Homegrown drone

Isis thrive out on the West Coast
By MIKAEL WOOD  |  March 13, 2007

SOFT METAL? Isis’s lush swirl of sound and texture is less about banging one’s head than lightly swinging it to and fro.

Aaron Turner, frontman of the formerly Boston-based art-metal act Isis, is not easily swayed by the idea that nurture affects a developing entity more than nature. Over the last few years, Turner and his mates — guitarists Mike Gallagher and Cliff Meyer, bassist Jeff Caxide, and drummer Aaron Harris — have experienced plenty of action. In 2002 they signed to former Faith No More singer Mike Patton’s Ipecac label. In 2003 they relocated from Boston to Los Angeles. And last year they toured with Tool, playing to the largest and most diverse crowds of their career.

Yet Turner (who also runs the successful underground metal label Hydra Head) doesn’t believe that any of these events has played a significant role in shaping Isis. “Frankly, a lot of what we do is for ourselves,” he says over the phone from the band’s tour van as it rattles across Florida in the general direction of Cambridge, where they will play the Middle East this Friday and Saturday. “I mean, it’s certainly possible that our environment has influenced our music. And it’s definitely gratifying to receive the support of our so-called elders; it’s kind of a confirmation of the validity of what we do. But I don’t feel that our music would’ve evolved on a different course if we’d stayed in Boston. And regardless of the encouragement, we’d still be compelled to make the music we make. More than anything else, it’s about our process of internal creation.”

The internal-creation theory is a favorite of innumerable indie bands, many of whom view outside influence as a vehicle of creative dilution. (I could fill pages with examples of scruffy guys telling me, “We just do what we do, and if anyone else digs it, that’s a bonus.”) To Turner’s credit, though, the music Isis make actually does sound like the product of just such a process: on In the Absence of Truth (Ipecac), their latest album, the quintet play metal as a kind of meditative mood music, a lush swirl of sound and texture that’s less about banging one’s head and more about lightly swinging it to and fro. Lengthy cuts such as “Over Root and Thorn” stretch metal’s hard-and-fast elements to slo-mo extremes, transforming distortion into drone.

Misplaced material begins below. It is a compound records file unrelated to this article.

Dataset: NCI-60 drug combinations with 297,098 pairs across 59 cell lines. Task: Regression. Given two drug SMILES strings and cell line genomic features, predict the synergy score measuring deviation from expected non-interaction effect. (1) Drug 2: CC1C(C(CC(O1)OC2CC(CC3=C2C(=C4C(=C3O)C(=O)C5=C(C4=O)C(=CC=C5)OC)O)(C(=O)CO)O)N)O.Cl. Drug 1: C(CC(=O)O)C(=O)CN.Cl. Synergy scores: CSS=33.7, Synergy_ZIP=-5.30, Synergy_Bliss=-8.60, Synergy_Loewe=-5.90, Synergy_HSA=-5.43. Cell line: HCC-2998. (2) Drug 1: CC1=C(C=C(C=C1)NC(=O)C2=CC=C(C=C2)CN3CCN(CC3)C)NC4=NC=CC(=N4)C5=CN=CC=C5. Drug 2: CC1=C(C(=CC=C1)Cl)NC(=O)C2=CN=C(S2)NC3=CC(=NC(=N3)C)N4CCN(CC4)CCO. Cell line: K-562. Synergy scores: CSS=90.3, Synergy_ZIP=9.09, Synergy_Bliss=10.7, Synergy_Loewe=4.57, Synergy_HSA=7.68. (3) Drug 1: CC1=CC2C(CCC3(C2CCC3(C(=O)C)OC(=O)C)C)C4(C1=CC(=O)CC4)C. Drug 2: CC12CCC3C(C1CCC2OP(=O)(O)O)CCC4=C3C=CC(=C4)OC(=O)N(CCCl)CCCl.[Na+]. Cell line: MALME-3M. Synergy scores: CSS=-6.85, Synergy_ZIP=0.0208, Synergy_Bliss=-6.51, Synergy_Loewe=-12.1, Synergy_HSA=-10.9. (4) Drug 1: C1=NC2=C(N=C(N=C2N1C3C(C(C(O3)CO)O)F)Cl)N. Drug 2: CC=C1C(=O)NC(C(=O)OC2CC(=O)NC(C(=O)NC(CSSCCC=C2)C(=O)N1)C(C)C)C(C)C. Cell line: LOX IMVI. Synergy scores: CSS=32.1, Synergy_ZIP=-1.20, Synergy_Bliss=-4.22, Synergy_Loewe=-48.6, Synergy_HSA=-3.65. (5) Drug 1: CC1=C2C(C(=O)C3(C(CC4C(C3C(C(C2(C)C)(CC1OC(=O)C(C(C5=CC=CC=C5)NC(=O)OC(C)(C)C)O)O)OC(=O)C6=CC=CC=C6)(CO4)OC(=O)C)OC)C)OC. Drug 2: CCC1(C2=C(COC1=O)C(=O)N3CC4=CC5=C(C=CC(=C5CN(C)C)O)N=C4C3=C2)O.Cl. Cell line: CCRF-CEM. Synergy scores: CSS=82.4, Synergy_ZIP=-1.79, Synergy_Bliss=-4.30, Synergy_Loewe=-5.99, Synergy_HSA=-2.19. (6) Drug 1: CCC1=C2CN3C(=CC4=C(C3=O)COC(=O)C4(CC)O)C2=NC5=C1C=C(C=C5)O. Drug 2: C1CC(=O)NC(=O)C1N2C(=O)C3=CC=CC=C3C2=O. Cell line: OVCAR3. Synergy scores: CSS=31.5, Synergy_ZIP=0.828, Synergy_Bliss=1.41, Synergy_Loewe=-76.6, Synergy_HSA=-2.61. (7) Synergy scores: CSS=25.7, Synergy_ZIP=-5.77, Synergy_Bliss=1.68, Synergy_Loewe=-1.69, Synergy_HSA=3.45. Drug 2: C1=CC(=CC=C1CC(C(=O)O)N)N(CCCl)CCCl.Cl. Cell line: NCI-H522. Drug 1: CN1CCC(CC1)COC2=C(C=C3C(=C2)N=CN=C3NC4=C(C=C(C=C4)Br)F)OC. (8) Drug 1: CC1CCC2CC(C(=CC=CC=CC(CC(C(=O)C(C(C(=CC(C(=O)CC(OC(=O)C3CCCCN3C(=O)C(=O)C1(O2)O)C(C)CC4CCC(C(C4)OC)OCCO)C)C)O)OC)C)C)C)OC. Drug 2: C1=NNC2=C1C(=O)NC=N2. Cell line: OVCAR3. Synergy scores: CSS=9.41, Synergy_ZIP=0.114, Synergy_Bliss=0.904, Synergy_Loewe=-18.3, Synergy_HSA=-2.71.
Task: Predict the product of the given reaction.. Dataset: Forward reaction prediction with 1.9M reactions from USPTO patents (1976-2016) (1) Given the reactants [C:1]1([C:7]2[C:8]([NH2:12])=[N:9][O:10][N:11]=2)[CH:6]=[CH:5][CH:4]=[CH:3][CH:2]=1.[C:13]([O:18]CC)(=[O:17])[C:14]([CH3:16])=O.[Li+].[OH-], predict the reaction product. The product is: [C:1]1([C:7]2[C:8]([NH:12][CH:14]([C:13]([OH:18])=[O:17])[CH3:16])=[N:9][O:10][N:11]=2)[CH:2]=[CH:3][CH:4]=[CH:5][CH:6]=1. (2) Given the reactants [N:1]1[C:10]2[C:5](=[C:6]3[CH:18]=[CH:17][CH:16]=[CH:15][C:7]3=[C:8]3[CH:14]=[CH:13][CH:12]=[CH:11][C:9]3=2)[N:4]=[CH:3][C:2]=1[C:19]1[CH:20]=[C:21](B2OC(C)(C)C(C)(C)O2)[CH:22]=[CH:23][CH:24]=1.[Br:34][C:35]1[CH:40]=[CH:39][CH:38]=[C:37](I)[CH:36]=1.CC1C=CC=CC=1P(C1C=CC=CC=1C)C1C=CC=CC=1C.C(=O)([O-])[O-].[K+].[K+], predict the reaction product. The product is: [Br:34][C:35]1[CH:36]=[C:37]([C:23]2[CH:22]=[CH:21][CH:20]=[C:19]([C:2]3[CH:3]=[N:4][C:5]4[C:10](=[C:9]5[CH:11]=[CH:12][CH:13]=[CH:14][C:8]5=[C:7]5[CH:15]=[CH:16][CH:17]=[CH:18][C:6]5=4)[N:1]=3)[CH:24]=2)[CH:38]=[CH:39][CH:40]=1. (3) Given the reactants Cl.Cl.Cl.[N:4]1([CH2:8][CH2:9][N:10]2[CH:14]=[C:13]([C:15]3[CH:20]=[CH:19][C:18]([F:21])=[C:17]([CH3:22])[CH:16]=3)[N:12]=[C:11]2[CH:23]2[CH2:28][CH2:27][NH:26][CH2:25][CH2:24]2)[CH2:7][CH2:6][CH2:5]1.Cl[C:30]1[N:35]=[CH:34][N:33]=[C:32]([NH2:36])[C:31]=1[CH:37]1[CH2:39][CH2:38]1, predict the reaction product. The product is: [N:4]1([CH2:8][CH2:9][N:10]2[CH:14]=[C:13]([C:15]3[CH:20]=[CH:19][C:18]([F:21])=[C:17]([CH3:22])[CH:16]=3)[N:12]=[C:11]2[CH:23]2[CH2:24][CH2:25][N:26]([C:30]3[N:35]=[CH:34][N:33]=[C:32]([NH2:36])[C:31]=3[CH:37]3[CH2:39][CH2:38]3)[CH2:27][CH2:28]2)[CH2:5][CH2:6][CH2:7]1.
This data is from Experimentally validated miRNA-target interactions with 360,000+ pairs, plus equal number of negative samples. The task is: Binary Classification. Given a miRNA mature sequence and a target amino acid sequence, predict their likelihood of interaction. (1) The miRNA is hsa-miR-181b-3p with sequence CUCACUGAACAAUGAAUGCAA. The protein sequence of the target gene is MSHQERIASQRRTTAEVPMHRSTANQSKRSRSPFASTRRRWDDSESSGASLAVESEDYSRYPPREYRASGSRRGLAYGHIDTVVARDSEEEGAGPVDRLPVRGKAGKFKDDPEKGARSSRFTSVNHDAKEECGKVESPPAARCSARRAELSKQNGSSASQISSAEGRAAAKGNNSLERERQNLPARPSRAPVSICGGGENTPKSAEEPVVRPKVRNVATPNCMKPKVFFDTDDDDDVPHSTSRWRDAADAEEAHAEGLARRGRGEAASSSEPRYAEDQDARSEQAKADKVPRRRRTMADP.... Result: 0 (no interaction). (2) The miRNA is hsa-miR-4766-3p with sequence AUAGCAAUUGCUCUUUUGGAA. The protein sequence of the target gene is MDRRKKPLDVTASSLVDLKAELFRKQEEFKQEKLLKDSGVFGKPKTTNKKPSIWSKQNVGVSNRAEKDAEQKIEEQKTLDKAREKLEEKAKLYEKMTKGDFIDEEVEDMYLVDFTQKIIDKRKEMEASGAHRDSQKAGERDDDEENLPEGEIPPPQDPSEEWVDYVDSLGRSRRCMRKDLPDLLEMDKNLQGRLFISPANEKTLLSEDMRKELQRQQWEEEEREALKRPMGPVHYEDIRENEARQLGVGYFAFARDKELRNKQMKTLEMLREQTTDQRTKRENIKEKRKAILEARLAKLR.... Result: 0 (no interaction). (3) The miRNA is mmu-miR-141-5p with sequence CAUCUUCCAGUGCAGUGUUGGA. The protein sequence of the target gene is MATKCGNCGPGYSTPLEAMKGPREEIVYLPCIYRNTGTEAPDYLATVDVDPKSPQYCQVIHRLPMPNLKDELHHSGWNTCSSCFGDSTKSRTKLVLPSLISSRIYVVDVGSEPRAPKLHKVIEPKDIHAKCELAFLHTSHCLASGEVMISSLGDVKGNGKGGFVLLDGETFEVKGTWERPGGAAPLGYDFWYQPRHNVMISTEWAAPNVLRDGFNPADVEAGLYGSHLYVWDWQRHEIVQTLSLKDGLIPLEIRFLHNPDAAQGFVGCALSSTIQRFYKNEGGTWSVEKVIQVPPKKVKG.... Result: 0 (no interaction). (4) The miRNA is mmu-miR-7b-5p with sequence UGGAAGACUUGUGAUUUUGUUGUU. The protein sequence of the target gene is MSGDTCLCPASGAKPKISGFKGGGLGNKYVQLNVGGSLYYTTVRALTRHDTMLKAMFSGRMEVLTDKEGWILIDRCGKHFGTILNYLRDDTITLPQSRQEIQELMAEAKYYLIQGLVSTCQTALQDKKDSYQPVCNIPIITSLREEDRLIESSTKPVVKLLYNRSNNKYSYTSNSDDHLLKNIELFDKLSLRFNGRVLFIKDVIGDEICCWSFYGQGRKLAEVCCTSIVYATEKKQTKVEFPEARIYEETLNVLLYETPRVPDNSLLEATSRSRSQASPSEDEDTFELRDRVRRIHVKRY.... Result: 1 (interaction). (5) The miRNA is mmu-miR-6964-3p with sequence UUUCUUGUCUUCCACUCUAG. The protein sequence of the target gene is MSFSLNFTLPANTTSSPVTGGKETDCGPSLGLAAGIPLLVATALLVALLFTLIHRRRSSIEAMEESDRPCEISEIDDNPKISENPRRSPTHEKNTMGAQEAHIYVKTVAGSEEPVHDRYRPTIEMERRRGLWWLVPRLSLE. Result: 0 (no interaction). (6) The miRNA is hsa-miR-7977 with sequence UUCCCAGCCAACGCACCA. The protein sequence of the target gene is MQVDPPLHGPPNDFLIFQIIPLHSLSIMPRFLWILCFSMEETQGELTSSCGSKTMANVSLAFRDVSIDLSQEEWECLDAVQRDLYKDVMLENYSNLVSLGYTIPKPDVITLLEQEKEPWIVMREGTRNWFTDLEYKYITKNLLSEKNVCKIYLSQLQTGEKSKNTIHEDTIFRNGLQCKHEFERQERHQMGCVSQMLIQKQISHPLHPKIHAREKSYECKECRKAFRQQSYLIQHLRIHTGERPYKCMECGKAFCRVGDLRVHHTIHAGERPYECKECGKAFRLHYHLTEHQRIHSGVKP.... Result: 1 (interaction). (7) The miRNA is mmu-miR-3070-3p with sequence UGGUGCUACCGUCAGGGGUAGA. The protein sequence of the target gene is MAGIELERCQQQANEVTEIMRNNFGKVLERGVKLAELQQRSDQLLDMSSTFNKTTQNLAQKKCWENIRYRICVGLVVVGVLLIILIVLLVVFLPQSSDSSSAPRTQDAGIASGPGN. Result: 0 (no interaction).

It’s a sound Isis have been honing methodically since their formation in 1997; delving into their catalogue, you can hear them venture with increasing confidence away from metal-band expectations. “I’m awed by the musical progress they’ve made from record to record,” says Patton from Ipecac’s offices, “which is a difficult thing to do. The remarkable subtlety and beauty in the fabric of In the Absence of Truth is a perfect testament to this. I’m honored to be working with a band that seems to raise the creative bar with each release.”

“Generally with us, the development just happens,” Gallagher says. “But the reason it just happens is because we’re always thinking about how we never want to repeat ourselves. I mean, chances are that someone who’s reasonably familiar with the band could listen to a song they’ve never heard by us and be able to tell that it’s Isis. But we’ve worked hard at not doing the same things over again. We’ve never thought, like, ‘Oh, this worked on an old record, so let’s do something like that again.’ That’s a little bit gross; we couldn’t feel good about what we do if we did that.”

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